Berries are another staple of the Mediterranean diet. Blueberries, strawberries and raspberries are excellent sources of antioxidants, which help reduce free radical damage that may otherwise impact prostate health. 

Healthy fats

Oily fish, such as salmon, mackerel, and sardines, are also important components of the Mediterranean diet. Oily fish are naturally rich in omega 3 fatty acids, which support many areas of men’s health. Officials recommend eating one to two servings every week to stay on top of your omega 3 intake (4).
If you don’t eat oily fish regularly, or at all, you can still get plenty of omega 3 from fish oil supplements. If you follow a plant-based diet microalgae in supplement form is an excellent choice.
The Mediterranean diet also includes more healthy fats from sources like extra virgin olive oil, walnuts, and flaxseeds. These foods are thought to have properties that may help reduce the development and progression of BPH (5).

Whole grains and fibre

Besides fruits and vegetables, the Mediterranean diet emphasises whole grains, legumes (chickpeas and lentils), nuts, and seeds, providing a diverse array of nutrients essential for both prostate and optimal health.
Perhaps most importantly, these foods are high in fibre, which supports digestive health and may help regulate bowel movements. Constipation and straining during bowel movements can worsen BPH symptoms, so a diet high in fibre can be especially beneficial.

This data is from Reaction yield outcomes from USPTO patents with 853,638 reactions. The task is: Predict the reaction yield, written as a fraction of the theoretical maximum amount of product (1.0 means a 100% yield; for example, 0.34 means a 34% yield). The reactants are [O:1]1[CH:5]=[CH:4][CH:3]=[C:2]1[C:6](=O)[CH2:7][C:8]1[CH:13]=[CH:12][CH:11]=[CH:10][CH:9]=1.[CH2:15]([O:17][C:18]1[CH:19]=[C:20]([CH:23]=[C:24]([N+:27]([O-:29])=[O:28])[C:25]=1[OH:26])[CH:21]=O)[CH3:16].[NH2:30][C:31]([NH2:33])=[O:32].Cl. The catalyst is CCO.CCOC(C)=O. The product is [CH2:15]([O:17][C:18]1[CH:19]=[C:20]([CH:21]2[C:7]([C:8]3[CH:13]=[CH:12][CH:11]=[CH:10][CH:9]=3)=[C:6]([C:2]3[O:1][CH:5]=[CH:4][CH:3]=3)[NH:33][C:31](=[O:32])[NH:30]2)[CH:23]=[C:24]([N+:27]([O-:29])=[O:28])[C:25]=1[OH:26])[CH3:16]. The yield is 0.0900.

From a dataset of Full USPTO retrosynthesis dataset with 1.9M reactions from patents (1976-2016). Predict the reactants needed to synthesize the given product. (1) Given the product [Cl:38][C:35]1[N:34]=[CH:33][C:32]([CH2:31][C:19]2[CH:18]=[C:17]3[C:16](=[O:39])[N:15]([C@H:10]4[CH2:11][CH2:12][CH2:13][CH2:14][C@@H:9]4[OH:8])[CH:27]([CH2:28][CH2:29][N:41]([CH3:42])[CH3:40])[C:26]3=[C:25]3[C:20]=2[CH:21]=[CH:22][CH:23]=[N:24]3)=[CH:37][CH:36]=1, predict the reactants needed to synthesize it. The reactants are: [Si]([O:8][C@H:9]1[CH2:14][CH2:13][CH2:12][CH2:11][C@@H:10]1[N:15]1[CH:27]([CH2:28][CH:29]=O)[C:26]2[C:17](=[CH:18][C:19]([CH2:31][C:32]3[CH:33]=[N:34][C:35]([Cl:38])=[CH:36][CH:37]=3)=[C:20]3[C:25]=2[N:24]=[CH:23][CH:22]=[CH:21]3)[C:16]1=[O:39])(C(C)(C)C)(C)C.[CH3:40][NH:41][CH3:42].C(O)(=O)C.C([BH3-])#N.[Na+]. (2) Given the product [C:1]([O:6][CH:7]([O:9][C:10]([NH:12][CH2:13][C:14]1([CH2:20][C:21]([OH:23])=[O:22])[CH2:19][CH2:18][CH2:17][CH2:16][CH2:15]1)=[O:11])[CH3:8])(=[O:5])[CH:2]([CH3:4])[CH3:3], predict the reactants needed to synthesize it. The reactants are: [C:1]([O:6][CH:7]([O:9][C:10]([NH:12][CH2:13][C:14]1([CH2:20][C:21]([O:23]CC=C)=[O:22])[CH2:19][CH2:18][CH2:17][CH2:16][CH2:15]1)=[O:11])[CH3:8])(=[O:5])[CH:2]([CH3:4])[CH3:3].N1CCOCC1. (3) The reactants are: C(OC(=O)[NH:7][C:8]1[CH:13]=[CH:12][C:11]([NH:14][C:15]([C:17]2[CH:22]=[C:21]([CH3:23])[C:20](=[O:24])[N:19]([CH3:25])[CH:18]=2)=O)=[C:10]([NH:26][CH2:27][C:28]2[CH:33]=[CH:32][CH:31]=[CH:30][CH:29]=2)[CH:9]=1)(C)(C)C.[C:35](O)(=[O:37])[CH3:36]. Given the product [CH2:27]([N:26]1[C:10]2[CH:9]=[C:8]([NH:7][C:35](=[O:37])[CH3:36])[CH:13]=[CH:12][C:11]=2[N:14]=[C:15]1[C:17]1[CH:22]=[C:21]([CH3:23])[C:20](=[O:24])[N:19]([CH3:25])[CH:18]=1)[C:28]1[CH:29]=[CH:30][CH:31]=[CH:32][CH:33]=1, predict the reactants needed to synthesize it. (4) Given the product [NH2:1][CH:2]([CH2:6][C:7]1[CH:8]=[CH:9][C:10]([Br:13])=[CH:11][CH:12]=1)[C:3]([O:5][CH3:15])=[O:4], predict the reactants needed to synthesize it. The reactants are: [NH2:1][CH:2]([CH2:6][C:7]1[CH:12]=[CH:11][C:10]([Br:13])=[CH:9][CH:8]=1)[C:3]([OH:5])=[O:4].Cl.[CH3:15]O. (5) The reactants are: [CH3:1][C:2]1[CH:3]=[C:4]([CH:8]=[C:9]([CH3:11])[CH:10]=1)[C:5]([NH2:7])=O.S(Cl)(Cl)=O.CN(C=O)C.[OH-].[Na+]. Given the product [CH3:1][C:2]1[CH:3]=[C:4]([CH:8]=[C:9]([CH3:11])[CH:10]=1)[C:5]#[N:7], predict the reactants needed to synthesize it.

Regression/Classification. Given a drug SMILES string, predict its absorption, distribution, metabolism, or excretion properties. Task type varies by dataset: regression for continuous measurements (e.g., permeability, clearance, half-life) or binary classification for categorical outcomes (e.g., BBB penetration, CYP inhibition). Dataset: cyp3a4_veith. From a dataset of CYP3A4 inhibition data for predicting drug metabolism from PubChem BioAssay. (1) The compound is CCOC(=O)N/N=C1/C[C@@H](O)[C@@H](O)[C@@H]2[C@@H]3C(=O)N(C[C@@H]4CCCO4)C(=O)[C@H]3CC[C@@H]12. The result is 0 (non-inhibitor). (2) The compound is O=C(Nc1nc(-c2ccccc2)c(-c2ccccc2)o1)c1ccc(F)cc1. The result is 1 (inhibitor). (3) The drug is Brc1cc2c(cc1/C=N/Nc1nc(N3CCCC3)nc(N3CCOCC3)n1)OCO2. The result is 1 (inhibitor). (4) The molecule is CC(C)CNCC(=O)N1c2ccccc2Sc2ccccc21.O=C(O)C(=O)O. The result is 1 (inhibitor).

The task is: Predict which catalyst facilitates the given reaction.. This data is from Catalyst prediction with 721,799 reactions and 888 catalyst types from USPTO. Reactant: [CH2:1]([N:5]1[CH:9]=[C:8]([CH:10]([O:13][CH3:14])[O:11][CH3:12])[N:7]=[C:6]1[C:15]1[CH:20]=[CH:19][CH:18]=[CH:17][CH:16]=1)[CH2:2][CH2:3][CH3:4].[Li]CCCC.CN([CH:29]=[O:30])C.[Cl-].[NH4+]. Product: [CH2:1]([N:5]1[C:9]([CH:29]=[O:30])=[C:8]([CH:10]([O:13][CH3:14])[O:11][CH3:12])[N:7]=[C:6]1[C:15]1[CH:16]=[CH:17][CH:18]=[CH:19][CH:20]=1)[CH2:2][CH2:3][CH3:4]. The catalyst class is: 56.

Best vitamins for prostate health

In addition to following a Mediterranean-style diet, you may also want to incorporate the following nutrients for targeted prostate support.


Zinc supports the maintenance of normal testosterone, fertility, and reproduction. It also helps protect cells from oxidative damage.
High levels of stress, caffeine, smoking, and drinking can deplete zinc levels in the body, so paying close attention to your intake is important.  
Meat, shellfish, legumes, whole grains, eggs, cacao powder, nuts, and seeds are naturally rich in zinc.

Vitamin D3

Vitamin D3 plays a vital role in immune function, which supports many areas of men’s health.
The best way to synthesise vitamin D3 is from direct sunlight. However, direct sunlight exposure isn’t always guaranteed in winter, so the NHS recommends supplementing with 10µg from October to March.
You can also find small amounts in meat, oily fish, eggs, mushrooms, and fortified foods.